View Full Version : SS Bore Brushes
5th June 2005, 22:21
I have stated in the past that I used SS bore brushes on my pistols with no apparent wear. Boy, was I wrong! Most of my high volume shooting was done with custom pistols fitted with SS BarSto barrels and a few S&Ws with SS barrels. These guns were cleaned on a regular basis with SS bore brushes and showed no signs of excessive wear in the bore. Recently, I installed a stock (chrome moly) barrel with a comp in one of my Para P-16s and proceeded to put about 5 thousand rounds through the gun, cleaning it every thousand rounds or so with a SS bore brush. The barrel is now so badly scored that I intend to replace it next winter after the IPSC season is over. Apparently SS barrels can take SS bore brushes, but chrome moly barrels cannot. Be careful.
5th June 2005, 22:32
Ive heard this before ive only used stainless a few times on really bad leaded barrels that people have brought to me and mine from some hot loads.
6th June 2005, 00:00
Never use anything as hard or harder than what you've got............as you now see what happems.
Stick with brass and some good cleaner. For tuff stuff, let the barrel soak, it'll come out.
26th June 2005, 10:04
Wilson Combat 2005/2006 catalog has what they call their "#424,45 .45 ACP Chamber Cleaning Tool" listed on page 64. It's described as having "...very stiff stainless bristles to thoroughly clean your chamber...". When I saw this item, I thought the same thing as Wichaka said. I have alwlays been told that stainless bristles are usually harder than chrome moly barrel steel. From the looks of this tool in Wilson's picture of it, I would imagine that it is inserted into the chamber and then twisted. Seems to me that it would score the chamber. Anyone with any experience with this tool? Am I correct in my thinking that it could score the chamber? I have never used stainless brushes in anything other than stainless barrels and stainless revolver cylinders.
26th June 2005, 23:48
Use an M-14 chamber cleaning brush; stiff bronze bristles that do an excellent job. Chamber cleaning shouldn't be much of a problem, the real chore is removing leading from the barrel. I am now using Chore Boy brass pads and M Pro-7 with good results.
27th June 2005, 05:40
A fast way to remove lead in sheets is to cut copper mesh Chore Boy pads into strips, wrap the strips around a bore brush and push it through the barrel. I have found a dry bore works best with this technique. The copper is soft and won't scratch the barrel, but it takes the lead out.
27th June 2005, 13:02
Or go to a marina and pick up some medium bronze wool (it comes is several degrees of courseness) and use that to remove the lead. Black powder cartridge rifle shooters use it with good results.
1st September 2005, 19:46
I favor the brass bore brushes soaked in Hopps #9. The brass is softer than the steel the barrel is made of to prevent accelerated wear and scratches to the inside. For the final clean I use old socks(that are clean) turned inside out and cut into patches. The inside of the socks seem to soak up the Hopps and clean the barrel well. Then a light coat of Rem oil or CLP to inhibit rust.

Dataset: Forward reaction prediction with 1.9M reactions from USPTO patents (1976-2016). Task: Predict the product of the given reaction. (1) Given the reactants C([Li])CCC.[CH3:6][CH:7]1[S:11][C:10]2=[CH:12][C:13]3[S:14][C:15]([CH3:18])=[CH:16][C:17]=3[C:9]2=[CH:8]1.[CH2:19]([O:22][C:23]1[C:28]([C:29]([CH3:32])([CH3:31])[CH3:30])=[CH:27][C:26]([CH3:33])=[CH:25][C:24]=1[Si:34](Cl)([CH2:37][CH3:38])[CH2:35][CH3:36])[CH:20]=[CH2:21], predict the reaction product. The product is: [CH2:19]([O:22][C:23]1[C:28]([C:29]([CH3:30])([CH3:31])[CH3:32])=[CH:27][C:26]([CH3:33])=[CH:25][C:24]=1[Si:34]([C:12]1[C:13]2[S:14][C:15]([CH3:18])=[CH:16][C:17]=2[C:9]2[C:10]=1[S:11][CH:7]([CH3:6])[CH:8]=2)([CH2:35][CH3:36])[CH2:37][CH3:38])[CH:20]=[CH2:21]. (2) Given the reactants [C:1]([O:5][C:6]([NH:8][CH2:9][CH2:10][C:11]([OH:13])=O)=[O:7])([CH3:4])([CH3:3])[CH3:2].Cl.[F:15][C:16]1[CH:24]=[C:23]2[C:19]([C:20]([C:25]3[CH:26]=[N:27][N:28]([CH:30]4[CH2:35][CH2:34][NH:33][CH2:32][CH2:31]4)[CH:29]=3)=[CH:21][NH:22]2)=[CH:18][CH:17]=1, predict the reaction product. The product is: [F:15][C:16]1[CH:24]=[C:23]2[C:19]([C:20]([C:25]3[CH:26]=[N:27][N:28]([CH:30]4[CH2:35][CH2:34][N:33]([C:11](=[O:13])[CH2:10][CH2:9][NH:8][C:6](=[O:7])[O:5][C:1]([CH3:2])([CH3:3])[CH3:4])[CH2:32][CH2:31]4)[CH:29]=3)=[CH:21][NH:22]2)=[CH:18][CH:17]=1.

1st September 2005, 20:54
Quote: "From the looks of this tool in Wilson's picture of it, I would imagine that it is inserted into the chamber and then twisted. Seems to me that it would score the chamber."
That is exactly how it is to be used. Wilson recently sent me one of their chamber scrub brushes as a free gift after I bought one of their pistols. IN THEIR LITERATURE enclosed with the brush, Wilson admits the tool may scratch the chamber until it becomes worn but they have not found that to be a problem.
Well, I WOULD DEEM IT A PROBLEM if it scratched my chamber and have NO plans to use the tool on my beautiful Wilson pistol. The tool is in my junk box and will stay there.
Good shooting and be safe.
10th October 2005, 15:52
Thanks for the information.
11th October 2005, 10:55
I am surprised that stainless steel might be harder than chrommoly, but maybe it is. Nonetheless, as Wichaka said, never use anything harder than your barrel/chamber to clean it. To that I would add "or as hard as." You can take two identical knives and use the blade of one to score the blade of the other. Use only brass or bronze (or nylon) brushes in your barrels and chambers.
15th October 2005, 00:54
Chrome-molybdenum steel can be made harder than stainless by heat treating it. The problem is that hardening a barrel or chamber much over about 30-35 on the Rockwell C scale makes it too brittle to survive repeated exposure to chamber pressures reliably. Since it is drawn back to this lower hardness after quenching, it is no longer any harder than the stainless.
That said, the ancient Chinese philosopher Lao Tzu pointed out that water, the softest thing, can overcome rock, the hardest thing. Just give it time and it will wear a rock away. In this same vein, Merril Martin pointed out some years ago in Precision Shooting, that even a bronze brush could mark a steel bore if you reversed the stroke direction with the brush still in the barrel. The bristle tips are then forced up into the metal as they switch trailing sides, and will microscopically dent it. Hard to imagine, but he had the borescope photos to prove it.
Most of the bench rest shooters now use only Kroil and Remclean on a bore. No brushes at all.
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